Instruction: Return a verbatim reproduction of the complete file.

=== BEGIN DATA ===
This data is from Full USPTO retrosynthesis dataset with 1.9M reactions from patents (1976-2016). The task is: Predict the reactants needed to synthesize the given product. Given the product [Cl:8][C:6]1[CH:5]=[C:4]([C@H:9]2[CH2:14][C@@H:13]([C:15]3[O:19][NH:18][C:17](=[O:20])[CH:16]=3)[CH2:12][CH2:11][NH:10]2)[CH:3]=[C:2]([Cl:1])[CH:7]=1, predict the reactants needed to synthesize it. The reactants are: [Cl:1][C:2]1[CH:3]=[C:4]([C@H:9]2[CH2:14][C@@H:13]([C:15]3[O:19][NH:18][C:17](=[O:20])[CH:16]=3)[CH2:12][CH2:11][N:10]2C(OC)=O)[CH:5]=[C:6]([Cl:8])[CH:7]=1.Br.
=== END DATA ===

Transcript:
This data is from Full USPTO retrosynthesis dataset with 1.9M reactions from patents (1976-2016). The task is: Predict the reactants needed to synthesize the given product. Given the product [Cl:8][C:6]1[CH:5]=[C:4]([C@H:9]2[CH2:14][C@@H:13]([C:15]3[O:19][NH:18][C:17](=[O:20])[CH:16]=3)[CH2:12][CH2:11][NH:10]2)[CH:3]=[C:2]([Cl:1])[CH:7]=1, predict the reactants needed to synthesize it. The reactants are: [Cl:1][C:2]1[CH:3]=[C:4]([C@H:9]2[CH2:14][C@@H:13]([C:15]3[O:19][NH:18][C:17](=[O:20])[CH:16]=3)[CH2:12][CH2:11][N:10]2C(OC)=O)[CH:5]=[C:6]([Cl:8])[CH:7]=1.Br.